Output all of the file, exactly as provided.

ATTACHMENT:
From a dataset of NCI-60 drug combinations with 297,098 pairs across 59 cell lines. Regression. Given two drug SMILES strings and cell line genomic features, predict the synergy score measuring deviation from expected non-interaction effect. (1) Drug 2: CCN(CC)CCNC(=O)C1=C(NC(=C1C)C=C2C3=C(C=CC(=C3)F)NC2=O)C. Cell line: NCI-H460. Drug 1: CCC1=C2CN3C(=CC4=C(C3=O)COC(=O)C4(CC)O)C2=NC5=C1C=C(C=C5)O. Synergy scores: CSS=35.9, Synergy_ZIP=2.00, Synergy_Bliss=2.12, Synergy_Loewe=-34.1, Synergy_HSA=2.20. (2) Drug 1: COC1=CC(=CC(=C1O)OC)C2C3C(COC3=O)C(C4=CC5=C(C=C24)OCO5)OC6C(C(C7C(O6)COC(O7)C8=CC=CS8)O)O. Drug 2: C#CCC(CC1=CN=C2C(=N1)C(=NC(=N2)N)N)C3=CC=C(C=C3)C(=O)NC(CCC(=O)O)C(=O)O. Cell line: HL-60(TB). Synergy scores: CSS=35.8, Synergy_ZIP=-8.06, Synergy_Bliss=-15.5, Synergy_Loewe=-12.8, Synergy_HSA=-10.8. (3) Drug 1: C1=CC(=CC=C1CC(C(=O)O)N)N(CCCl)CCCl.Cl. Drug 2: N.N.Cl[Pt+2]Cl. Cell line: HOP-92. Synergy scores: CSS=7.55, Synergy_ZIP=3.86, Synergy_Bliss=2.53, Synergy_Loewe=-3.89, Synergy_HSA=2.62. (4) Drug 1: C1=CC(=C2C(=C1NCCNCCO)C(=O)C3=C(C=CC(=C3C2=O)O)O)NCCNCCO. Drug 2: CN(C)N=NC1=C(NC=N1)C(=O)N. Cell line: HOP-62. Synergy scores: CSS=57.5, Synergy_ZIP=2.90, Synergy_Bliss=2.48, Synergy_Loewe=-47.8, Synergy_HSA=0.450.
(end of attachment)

From a dataset of NCI-60 drug combinations with 297,098 pairs across 59 cell lines. Regression. Given two drug SMILES strings and cell line genomic features, predict the synergy score measuring deviation from expected non-interaction effect. (1) Drug 2: CCN(CC)CCNC(=O)C1=C(NC(=C1C)C=C2C3=C(C=CC(=C3)F)NC2=O)C. Cell line: NCI-H460. Drug 1: CCC1=C2CN3C(=CC4=C(C3=O)COC(=O)C4(CC)O)C2=NC5=C1C=C(C=C5)O. Synergy scores: CSS=35.9, Synergy_ZIP=2.00, Synergy_Bliss=2.12, Synergy_Loewe=-34.1, Synergy_HSA=2.20. (2) Drug 1: COC1=CC(=CC(=C1O)OC)C2C3C(COC3=O)C(C4=CC5=C(C=C24)OCO5)OC6C(C(C7C(O6)COC(O7)C8=CC=CS8)O)O. Drug 2: C#CCC(CC1=CN=C2C(=N1)C(=NC(=N2)N)N)C3=CC=C(C=C3)C(=O)NC(CCC(=O)O)C(=O)O. Cell line: HL-60(TB). Synergy scores: CSS=35.8, Synergy_ZIP=-8.06, Synergy_Bliss=-15.5, Synergy_Loewe=-12.8, Synergy_HSA=-10.8. (3) Drug 1: C1=CC(=CC=C1CC(C(=O)O)N)N(CCCl)CCCl.Cl. Drug 2: N.N.Cl[Pt+2]Cl. Cell line: HOP-92. Synergy scores: CSS=7.55, Synergy_ZIP=3.86, Synergy_Bliss=2.53, Synergy_Loewe=-3.89, Synergy_HSA=2.62. (4) Drug 1: C1=CC(=C2C(=C1NCCNCCO)C(=O)C3=C(C=CC(=C3C2=O)O)O)NCCNCCO. Drug 2: CN(C)N=NC1=C(NC=N1)C(=O)N. Cell line: HOP-62. Synergy scores: CSS=57.5, Synergy_ZIP=2.90, Synergy_Bliss=2.48, Synergy_Loewe=-47.8, Synergy_HSA=0.450.